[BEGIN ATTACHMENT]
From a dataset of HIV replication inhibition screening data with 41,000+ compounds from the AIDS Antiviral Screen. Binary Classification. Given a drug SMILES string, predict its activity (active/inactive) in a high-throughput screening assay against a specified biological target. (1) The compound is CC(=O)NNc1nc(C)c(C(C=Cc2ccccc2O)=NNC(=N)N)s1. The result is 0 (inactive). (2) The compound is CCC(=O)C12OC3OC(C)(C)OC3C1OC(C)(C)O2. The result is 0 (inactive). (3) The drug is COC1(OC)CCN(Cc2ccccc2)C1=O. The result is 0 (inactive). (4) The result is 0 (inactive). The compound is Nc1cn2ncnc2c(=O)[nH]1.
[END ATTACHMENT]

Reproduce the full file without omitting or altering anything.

From a dataset of HIV replication inhibition screening data with 41,000+ compounds from the AIDS Antiviral Screen. Binary Classification. Given a drug SMILES string, predict its activity (active/inactive) in a high-throughput screening assay against a specified biological target. (1) The compound is CC(=O)NNc1nc(C)c(C(C=Cc2ccccc2O)=NNC(=N)N)s1. The result is 0 (inactive). (2) The compound is CCC(=O)C12OC3OC(C)(C)OC3C1OC(C)(C)O2. The result is 0 (inactive). (3) The drug is COC1(OC)CCN(Cc2ccccc2)C1=O. The result is 0 (inactive). (4) The result is 0 (inactive). The compound is Nc1cn2ncnc2c(=O)[nH]1.